Search Results: Turkey

  • AUSTRALIA

    Gallipoli Diggers and the 'forgotten' holocaust

    • Nick Toscano
    • 20 April 2009
    43 Comments

    Although it was a military disaster, the battle of Gallipoli was a defining moment in Australia's history. But that same battle also marked a nation's destruction: a campaign was underway to exterminate the Armenian race.

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  • ARTS AND CULTURE

    Muslim Turkey's Christian heritage

    • Jeanne Conte
    • 18 February 2009
    2 Comments

    The vast majority of Turkey's citizens are Muslim, yet they preserve and share their cultural history with the nation's Christians. Many Christian sites are revered by Muslims as well.

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  • ARTS AND CULTURE

    All that jazz

    • Grant Fraser
    • 24 January 2009

    To an outsider jazz might seem a mysterious, prowling place because it defies simple definition. This is a journal for slow reading, recommend to those who are not jazz devotees and do not prowl ... yet.

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  • ECONOMICS

    A frugal Christmas story

    • Margaret Rice
    • 16 December 2008
    3 Comments

    This time of year is marked by a fraught pre-Christmas anxiety, exacerbated this year by the economic crisis. My daughter Rachel lost her part-time job last week. Her loss is slight compared to her employer's, a young mother who works in the finance industry.

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  • ARTS AND CULTURE

    Talking turkey for a cliché-free year

    • Tom Clark
    • 10 December 2008
    15 Comments

    Sick of singing from the same song sheet during a perfect storm? Try our innovative 12-step cliche evasion program and see if, at the end of the day, it impacts your speech and enhances your conversation, going forwards into 2009.

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  • EUREKA STREET/ READER'S FEAST AWARD

    PEN's three-pronged pursuit of justice

    • Arnold Zable
    • 24 September 2008
    3 Comments

    There was good reason for keeping the message simple. We wanted our cards to get past the censors. There is a time for advocacy, and a time for simple words of support. Together they make up the 'human' and the 'rights' in human rights.

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  • ARTS AND CULTURE

    Film of the week

    • Tim Kroenert
    • 28 August 2008
    2 Comments

    During the 1970s, Australian cinema experienced what many now regard as its golden age. Who were the maverick filmmakers gleefully scuffing up the flipside of that glittering coin, and why does Phillip Adams despise them so?

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  • AUSTRALIA

    Why Rudd commission won't stop the bomb

    • Binoy Kampmark
    • 19 June 2008
    2 Comments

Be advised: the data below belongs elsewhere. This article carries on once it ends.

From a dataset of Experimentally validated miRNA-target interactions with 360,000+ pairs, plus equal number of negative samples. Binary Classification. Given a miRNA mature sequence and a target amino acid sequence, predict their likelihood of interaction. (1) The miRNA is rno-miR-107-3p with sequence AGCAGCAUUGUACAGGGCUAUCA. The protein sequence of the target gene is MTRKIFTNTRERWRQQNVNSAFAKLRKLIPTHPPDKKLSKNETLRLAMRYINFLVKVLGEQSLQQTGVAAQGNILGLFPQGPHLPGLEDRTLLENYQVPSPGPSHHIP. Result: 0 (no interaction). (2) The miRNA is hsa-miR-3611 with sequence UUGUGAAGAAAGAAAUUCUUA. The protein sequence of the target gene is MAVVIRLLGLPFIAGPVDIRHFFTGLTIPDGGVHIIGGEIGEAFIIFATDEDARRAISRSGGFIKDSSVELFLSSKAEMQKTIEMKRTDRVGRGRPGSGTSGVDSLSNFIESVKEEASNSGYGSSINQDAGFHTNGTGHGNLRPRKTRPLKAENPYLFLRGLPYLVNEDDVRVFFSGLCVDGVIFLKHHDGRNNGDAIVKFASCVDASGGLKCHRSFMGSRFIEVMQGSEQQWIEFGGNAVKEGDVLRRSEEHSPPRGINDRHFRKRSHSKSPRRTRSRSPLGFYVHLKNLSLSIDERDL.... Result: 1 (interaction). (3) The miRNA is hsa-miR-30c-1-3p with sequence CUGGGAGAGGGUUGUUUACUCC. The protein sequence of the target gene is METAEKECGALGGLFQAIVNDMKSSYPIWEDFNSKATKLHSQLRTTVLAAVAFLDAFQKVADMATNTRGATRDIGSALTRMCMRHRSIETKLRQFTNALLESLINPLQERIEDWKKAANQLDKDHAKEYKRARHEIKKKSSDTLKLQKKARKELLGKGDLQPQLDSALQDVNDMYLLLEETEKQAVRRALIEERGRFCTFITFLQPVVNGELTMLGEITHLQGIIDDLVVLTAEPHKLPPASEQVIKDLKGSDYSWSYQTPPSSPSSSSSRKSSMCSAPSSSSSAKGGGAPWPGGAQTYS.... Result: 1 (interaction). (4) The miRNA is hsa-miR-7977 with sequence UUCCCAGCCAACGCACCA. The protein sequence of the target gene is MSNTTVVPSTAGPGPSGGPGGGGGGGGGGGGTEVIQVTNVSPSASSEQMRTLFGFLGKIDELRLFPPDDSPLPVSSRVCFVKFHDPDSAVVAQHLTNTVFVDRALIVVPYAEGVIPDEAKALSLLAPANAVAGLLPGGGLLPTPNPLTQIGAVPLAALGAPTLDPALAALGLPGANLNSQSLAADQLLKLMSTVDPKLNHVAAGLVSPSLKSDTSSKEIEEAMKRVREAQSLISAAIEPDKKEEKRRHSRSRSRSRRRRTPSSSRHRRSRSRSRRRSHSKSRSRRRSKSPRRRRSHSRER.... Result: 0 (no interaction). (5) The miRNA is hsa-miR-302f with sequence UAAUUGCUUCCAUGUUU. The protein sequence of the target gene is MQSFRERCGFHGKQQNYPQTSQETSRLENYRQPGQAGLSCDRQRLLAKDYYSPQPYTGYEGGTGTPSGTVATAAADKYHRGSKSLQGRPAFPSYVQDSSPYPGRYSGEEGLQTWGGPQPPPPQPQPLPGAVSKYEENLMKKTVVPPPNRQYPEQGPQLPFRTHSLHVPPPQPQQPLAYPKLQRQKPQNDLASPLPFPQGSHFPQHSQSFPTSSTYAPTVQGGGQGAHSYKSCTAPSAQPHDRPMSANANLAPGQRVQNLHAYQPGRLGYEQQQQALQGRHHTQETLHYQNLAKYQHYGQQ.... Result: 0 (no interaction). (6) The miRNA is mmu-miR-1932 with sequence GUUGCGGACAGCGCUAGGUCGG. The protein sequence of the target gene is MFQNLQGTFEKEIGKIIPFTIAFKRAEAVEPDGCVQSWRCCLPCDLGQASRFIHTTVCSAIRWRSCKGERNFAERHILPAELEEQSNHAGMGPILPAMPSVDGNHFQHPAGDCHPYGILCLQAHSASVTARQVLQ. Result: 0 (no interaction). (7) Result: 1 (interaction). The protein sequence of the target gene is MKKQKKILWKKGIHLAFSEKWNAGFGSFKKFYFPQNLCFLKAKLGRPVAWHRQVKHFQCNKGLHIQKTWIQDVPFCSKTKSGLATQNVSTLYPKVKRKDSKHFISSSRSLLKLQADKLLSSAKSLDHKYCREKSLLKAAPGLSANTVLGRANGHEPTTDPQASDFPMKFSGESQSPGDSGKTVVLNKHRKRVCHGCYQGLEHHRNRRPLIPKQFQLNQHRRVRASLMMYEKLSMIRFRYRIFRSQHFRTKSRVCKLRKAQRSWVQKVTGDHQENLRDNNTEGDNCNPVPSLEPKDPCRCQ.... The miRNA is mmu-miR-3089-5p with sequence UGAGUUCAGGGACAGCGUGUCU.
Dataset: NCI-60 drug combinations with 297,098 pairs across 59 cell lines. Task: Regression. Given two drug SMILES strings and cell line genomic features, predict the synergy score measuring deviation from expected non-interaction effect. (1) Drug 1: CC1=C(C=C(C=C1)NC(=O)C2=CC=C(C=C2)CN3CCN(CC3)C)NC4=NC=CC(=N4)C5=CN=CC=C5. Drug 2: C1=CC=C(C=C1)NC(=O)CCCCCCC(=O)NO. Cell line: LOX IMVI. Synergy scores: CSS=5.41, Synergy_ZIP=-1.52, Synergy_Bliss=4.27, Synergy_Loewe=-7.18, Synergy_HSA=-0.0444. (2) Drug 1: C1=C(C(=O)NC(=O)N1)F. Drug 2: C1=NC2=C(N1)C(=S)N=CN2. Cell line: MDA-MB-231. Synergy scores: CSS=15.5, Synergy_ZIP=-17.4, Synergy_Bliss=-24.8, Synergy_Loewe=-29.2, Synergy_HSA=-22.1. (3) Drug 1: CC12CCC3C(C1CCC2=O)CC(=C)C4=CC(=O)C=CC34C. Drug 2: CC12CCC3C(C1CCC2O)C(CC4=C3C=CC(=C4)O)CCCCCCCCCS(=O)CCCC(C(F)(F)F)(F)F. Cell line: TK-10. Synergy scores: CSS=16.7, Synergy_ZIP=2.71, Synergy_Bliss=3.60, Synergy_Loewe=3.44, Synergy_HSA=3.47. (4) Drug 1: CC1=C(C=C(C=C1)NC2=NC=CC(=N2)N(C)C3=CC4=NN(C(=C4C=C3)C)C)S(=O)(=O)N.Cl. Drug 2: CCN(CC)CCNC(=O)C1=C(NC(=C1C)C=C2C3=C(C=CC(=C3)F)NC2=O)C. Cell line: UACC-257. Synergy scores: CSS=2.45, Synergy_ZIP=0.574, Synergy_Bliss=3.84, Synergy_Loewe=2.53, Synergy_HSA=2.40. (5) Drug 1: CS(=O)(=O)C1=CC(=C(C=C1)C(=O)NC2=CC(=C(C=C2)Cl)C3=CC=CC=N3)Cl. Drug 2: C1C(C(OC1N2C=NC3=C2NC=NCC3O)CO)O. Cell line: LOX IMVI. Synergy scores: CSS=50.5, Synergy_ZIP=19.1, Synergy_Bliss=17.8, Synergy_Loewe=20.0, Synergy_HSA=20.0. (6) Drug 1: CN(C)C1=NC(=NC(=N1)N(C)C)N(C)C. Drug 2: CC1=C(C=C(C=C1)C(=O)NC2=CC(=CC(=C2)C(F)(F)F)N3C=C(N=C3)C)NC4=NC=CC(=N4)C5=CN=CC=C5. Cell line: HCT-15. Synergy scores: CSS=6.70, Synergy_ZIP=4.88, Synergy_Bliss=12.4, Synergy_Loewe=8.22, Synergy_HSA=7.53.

Continuing the work of the defunct Canberra Commission, Kevin Rudd's Nuclear Non-Proliferations and Disarmament Commission is re-inventing a wheel that never worked. Preventing freelance scientists from following their career wanderlust is the real challenge in any post-nuclear framework.

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  • AUSTRALIA

    Terrorist fear exposes Dutch intolerance

    • Ashlea Scicluna
    • 20 May 2008
    19 Comments

    The popular perception of the Netherlands as a tolerant country is only a half-truth. Most Dutch rarely mix with the Islamic population, fearing Islam will encroach upon the traditional values of Dutch identity. The nation has failed to understand and accept its Muslim population.

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  • INTERNATIONAL

    Honour killings an expression of immigrant alienation

    • David Rosen
    • 19 March 2008
    3 Comments

    The United Nations estimates that 5,000 honour killings occur annually. These killings are a rebellion against modernity, attempts to hold on to older traditional values, especially concerning social relations and sexuality.

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  • ARTS AND CULTURE

    Aboriginal art before it became an industry

    • Rosemary Crumlin
    • 22 January 2008

    At Turkey Creek, George Mung had carved a statue out of a piece of tree, a work of extraordinary beauty. Here it was, sitting on top of a hot-water system. 'You take it,' he said, 'I'll do another one.' (Eureka Street March 1991)

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  • RELIGION

    Gentle Benedict concedes papal roadshow must go on

    • Paul Collins
    • 11 July 2007
    14 Comments

    Following earlier scepticism, Pope Benedict XVI last week confirmed that he is coming to Sydney for World Youth Day next July. Unlike his predecessor, he doesn't see himself as ‘bishop of the world’. Instead he has reasserted the traditional pastoral role of the pope as Bishop of Rome.

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